Morocco Cuts Diplomatic Ties With Iran Over Western Sahara Feud


Back from Tehran, Foreign Minister Nasser Bourita received on Tuesday the chargé d'affaire of the Iranian embassy to sign the rupture of diplomatic ties between the two countries, asking him "to immediately leave the Kingdom of Morocco".

The Western Sahara region has effectively been split by an earthen wall separating an area controlled by Morocco that it claims as its southern provinces and territory controlled by the Polisario.

In 2009, Morocco cut diplomatic links with Iran, accusing it of questioning Bahrain's ruling party. The ties were restored around 2014.

The Moroccan foreign minister said his country has "strong evidence of Iran's involvement through its proxy Hezbollah in supporting the Polisario Front financially and through training of its members to undermine Morocco's security and stability".

Previously in 1981, Tehran cut ties with Rabat following King Hassan II's decision to give asylum to the US-backed Shah, who had been forced into exile after the Iranian Revolution of 1979.

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A United Nations Security Council resolution adopted last week at the urging of the US calls for Morocco and the Polisario Front to resume peace talks. The Polisario, the Spanish acronym for the separatist movement, represents the Sahrawi people that populate the region. Adding that the combination of support for the rebel group, a history of tense Moroccan relations with Iran, and current negotiations about the nuclear deal involving Tehran's regional role, explain the timing behind the decision.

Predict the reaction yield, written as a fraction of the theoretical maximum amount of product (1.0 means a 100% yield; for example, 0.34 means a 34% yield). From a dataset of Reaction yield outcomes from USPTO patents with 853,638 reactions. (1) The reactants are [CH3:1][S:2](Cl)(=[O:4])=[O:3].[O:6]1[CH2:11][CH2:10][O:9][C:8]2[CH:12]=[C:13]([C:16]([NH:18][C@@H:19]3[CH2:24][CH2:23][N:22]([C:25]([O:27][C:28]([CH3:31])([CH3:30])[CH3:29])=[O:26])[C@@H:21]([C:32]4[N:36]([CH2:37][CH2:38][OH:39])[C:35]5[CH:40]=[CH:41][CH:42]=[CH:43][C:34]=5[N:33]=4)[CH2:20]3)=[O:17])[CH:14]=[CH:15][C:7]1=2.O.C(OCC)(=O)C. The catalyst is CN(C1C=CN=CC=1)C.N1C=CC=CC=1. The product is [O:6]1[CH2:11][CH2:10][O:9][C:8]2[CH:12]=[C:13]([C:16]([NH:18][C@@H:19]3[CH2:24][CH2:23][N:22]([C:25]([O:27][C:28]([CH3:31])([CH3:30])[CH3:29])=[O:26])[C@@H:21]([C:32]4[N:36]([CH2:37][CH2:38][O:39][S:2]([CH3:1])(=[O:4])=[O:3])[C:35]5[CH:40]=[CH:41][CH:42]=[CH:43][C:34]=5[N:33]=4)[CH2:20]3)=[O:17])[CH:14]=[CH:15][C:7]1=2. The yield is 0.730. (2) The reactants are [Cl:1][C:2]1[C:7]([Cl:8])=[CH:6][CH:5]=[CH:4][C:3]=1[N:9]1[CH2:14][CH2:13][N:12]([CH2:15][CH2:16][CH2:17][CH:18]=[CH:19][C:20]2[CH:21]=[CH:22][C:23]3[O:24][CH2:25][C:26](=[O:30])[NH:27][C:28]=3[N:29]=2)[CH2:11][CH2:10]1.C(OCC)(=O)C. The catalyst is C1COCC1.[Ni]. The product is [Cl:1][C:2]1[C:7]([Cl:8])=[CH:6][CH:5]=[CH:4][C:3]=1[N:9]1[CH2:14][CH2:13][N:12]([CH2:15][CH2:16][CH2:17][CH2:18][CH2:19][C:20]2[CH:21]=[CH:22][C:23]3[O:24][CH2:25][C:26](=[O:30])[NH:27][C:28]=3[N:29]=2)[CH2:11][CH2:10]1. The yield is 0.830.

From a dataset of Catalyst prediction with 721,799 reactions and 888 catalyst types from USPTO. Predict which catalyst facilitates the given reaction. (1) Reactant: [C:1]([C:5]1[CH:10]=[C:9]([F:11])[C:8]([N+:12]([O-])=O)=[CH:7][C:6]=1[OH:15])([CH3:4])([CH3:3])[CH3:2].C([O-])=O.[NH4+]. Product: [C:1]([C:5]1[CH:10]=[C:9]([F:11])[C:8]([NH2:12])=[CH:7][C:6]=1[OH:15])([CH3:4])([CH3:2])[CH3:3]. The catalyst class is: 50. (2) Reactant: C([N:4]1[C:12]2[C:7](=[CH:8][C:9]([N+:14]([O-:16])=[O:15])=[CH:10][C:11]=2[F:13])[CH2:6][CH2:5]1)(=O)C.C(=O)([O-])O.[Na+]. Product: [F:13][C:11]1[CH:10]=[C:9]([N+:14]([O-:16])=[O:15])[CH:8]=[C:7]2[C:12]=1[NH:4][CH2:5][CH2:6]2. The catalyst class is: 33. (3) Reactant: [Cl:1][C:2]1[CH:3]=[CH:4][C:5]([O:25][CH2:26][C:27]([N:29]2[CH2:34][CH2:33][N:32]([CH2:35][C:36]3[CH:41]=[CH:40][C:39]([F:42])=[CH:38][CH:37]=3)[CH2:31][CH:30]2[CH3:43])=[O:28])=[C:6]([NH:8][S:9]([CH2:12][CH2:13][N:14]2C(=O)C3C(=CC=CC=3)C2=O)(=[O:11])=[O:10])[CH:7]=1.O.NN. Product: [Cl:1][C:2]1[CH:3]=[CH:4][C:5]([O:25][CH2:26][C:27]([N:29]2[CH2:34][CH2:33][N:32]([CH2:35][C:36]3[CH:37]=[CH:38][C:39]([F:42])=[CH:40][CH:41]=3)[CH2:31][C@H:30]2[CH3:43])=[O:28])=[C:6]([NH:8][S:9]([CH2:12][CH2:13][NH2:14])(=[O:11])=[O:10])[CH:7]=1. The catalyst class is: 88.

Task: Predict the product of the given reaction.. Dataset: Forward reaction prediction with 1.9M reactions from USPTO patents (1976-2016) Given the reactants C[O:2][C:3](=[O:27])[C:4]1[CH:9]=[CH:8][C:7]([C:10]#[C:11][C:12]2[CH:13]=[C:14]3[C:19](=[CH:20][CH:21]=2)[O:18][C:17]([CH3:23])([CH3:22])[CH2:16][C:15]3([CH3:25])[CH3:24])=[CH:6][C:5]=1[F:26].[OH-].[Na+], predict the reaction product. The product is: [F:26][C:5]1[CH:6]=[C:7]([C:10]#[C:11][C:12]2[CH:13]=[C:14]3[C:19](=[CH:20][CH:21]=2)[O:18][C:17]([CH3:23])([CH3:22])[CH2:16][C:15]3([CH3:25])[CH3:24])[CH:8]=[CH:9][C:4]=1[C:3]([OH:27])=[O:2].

But Hezbollah has rejected Morocco's claims that it provided arms to the Western Sahara independence movement, saying Rabat was using "baseless arguments" to serve another agenda.

The North African state, which is led by a monarch, has close relations with Tehran's arch-rival Saudi Arabia.

Morocco, which controls 90 percent of the territory including its three main towns, insists it is an integral part of the kingdom and only semi-autonomy is on the table.

The resolution extending the mandate of the United Nations Mission for the Referendum in Western Sahara (MINURSO) by six months represents a turning point in the handling of the Sahrawi issue by the Security Council, said M'Hamed Khedad, the Sahrawi coordinator with MINURSO.